Time travel is a tricky thing. For a start you have to avoid changing history and breaking the laws of causalit,y both of which are not things you exactly want to do as they usually result in your potential erasure from existance (see Back To The Future) or an almighty space-time paradox (see Doctor Who). However, there is another danger that is often overlooked when it comes to going for a quick jaunt back in time, which is that you have a high chance of being killed by the locals. When considering where to travel in time to, your best bet is to consult a history book as if it were a weather forcast. "Ok, 1918. The year starts of with some rather heavy war, but that is expected to die down towards the end of the year and in its place there will be a strong front of Spanish Flu. Throughout the year there may be some smatterings of institutionalised racism and sexism along with some sufferage showers. Time travellers are advised to take an umbrella."
So, what happens when superheros from, say, the 1980's get transported back in time to both the Wild West and Ancient Eygpt without having time to consult their handy History Forecast. Well, this is What Were They Thinking, the place where we look at the stupidest, most ill-advised things in comic book history, so what do you think happened?
Ok, so the story we're talking about today is a little thing called "Lost In Space-Time" and I think it's both the time and space for some plot synopsis. The West Coast Avengers (at the time made up of Iron Man, Hawkeye, Mockingbird, Wonder Man and Tigra) are sent back in time by the super computer Dominus, first to the Old West, where they met with a number of Marvel's Western genre stars (including the original Ghost Rider, Lincoln Slade, now known as The Phantom Rider), and then to Ancient Egypt, all whilst fighting various z-list villains with vaguely desert themed powers and costumes. So pretty par for the course for The West Coast Avengers and, to be fair, it's actually not a bad story all things considered. No, actually, I lie, it's not a bad storyline as long as you take out the part where Hank Pym decides that he should kill himself (which he is unsuccessful in doing due to interferance from Firebird). Oh and then this happens.
So, the West Coast Avengers have been stuck in the old west for a bit and have met all the western heroes. Phantom Rider has developed, how should I say, somewhat of a slight creepy obsession with Bobbi Morse (a.k.a Mockingbird, a.k.a Mrs Clint Barton). Rider then abducts and drugs Mockingbird, drugging her so much that he can basically brainwash her into believing that she was never a hero and was his wife/ girlfriend. Then there's some rape. And it is rape because one of the parties involved was drugged to all hell and back during it, so that's nice. I mean, it's never explicitly shown, but is pretty much stated outright by Mockingbird, so, yeah...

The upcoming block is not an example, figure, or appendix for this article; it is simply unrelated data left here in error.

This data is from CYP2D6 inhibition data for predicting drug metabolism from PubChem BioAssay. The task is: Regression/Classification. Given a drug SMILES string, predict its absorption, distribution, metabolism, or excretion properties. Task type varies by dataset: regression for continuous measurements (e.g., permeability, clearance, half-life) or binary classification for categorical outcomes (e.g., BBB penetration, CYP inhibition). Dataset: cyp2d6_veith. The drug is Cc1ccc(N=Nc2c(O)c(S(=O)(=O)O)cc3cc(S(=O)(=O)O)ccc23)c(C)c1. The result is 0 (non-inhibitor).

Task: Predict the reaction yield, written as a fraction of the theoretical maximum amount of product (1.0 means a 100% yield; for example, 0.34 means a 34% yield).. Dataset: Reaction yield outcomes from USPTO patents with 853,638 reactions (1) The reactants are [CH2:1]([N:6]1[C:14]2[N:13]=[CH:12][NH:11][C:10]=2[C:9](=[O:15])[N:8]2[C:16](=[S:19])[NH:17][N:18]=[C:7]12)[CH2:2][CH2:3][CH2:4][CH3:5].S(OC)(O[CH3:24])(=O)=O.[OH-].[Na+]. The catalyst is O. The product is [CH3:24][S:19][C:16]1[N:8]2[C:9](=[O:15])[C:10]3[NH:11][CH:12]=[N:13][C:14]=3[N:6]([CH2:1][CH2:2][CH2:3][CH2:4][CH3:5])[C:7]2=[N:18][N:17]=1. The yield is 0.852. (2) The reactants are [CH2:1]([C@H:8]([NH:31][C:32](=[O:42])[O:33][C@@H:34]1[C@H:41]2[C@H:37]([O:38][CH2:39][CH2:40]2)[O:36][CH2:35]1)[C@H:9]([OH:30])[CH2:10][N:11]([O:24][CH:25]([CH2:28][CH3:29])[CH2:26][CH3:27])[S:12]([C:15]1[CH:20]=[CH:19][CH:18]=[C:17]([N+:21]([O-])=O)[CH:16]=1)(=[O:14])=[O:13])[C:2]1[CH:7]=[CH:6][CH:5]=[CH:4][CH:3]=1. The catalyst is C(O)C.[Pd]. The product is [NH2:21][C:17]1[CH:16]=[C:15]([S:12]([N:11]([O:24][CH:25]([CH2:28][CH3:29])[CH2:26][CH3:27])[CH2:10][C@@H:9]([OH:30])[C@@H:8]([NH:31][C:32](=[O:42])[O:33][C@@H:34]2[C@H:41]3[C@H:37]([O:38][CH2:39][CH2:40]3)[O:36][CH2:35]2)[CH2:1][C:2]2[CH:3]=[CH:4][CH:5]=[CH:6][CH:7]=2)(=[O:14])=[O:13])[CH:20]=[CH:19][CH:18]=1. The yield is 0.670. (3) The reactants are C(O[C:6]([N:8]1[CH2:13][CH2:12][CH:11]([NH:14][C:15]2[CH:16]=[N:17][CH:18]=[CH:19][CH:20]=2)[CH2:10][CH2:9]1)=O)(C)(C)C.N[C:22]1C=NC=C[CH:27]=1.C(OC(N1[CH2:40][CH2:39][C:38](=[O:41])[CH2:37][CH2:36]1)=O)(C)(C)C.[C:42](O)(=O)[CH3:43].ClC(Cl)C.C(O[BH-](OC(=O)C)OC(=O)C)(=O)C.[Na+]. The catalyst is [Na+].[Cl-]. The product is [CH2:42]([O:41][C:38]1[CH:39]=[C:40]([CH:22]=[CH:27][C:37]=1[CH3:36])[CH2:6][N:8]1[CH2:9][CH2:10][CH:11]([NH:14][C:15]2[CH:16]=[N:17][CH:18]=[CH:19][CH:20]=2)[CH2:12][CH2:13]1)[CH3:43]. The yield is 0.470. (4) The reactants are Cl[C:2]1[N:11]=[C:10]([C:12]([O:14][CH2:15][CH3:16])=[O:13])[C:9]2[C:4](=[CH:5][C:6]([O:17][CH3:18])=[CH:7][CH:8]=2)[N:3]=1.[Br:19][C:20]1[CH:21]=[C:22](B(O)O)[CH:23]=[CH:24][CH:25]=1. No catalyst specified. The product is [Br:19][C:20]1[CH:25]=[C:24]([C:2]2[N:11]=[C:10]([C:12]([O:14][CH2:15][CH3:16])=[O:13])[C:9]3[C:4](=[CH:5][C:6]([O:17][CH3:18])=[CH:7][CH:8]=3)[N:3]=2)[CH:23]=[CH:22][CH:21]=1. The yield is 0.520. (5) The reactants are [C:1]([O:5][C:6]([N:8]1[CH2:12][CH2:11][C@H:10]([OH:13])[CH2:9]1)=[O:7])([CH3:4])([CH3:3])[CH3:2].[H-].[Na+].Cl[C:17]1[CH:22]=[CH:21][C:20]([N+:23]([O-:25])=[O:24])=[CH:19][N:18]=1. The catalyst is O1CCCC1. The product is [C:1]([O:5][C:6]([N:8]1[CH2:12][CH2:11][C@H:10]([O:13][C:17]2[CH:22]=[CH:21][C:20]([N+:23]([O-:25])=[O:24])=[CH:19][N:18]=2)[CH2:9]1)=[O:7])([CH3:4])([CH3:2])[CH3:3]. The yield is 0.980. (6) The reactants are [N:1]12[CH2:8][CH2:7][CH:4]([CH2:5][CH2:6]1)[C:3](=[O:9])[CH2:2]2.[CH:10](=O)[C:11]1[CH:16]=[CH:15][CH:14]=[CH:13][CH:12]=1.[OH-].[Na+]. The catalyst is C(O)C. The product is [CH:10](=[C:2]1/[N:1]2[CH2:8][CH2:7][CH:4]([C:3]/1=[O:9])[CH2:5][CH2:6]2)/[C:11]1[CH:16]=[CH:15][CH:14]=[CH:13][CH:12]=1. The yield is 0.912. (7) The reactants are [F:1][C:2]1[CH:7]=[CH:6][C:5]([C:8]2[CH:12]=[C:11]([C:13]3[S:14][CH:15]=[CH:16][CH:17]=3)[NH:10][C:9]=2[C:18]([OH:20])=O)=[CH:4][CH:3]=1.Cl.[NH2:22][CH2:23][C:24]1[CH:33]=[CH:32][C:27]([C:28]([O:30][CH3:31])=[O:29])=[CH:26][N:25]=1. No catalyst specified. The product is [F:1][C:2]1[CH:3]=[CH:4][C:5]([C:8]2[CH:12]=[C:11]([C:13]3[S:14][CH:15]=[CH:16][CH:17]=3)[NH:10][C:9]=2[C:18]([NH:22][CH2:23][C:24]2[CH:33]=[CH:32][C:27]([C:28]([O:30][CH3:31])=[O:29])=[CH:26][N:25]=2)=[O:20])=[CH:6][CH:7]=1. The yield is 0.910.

So, things start going south for Rider when Mockingbird manages to shake herself out of her drug enduced state, and she is, to put it lightly, not happy. The whole scenario ends with Mockingbird letting Phantom Rider plumet to his death from a cliff and making no attempt to save him. Not exactly the most heroic thing to do, but I can't say I blame her.
Oh wait, did I say that's where the scenario ends. Sorry, I lied. You see, Hawkeye finds out about all of this and is quite pissed off. Not with Phantom Rider, the dude who drugged and raped his wife, but with Mockningbird for letting him fall to his death, as he felt it was against the Avengers "no kill" policy, and threatened to divorce her. So, Hawkeye, a "hero" put the blame on his wife, a victim, for not preventing the death of Phantom Rider, her rapist, rather than being by her side at this hugely traumatising time. Good work Clint, gold star for being a dick. Fortunately, Mockingbird does not apologise for her actions and leaves both Clint and The Avengers due to their disapproval and lack of support for her, which is freaking fantastic. Now that is a feminist agenda that you can talk to me about Bobbi, standing up for yourself in the face of an obvious victimisation culture when it comes to rape. I mean, it's not like The Avengers hadn't already got a bad rep for how they treat victims of rape *cough*Carol Danvers*cough*, so it's nice to see a female superhero in the team stand up and take the guys to task for it. Still doesn't mean that the rape aspect of the story should have been run at all, or that how the writers handled the male Avengers reactions to it was in any way acceptable, or that they should run a rape storyline in the same storyline that they'd already had an attempted suicide, but at least Mockingbird didn't run off with her rapist, so it's a slight improvement over the last Avenger rape story we covered. And that's a sad inditement of the Avengers in the 80's that we're able to cover 2 rape storylines. Who do Marvel think they are? Early 00's DC? But that's another story for another time (and not another Space-Time).
And with that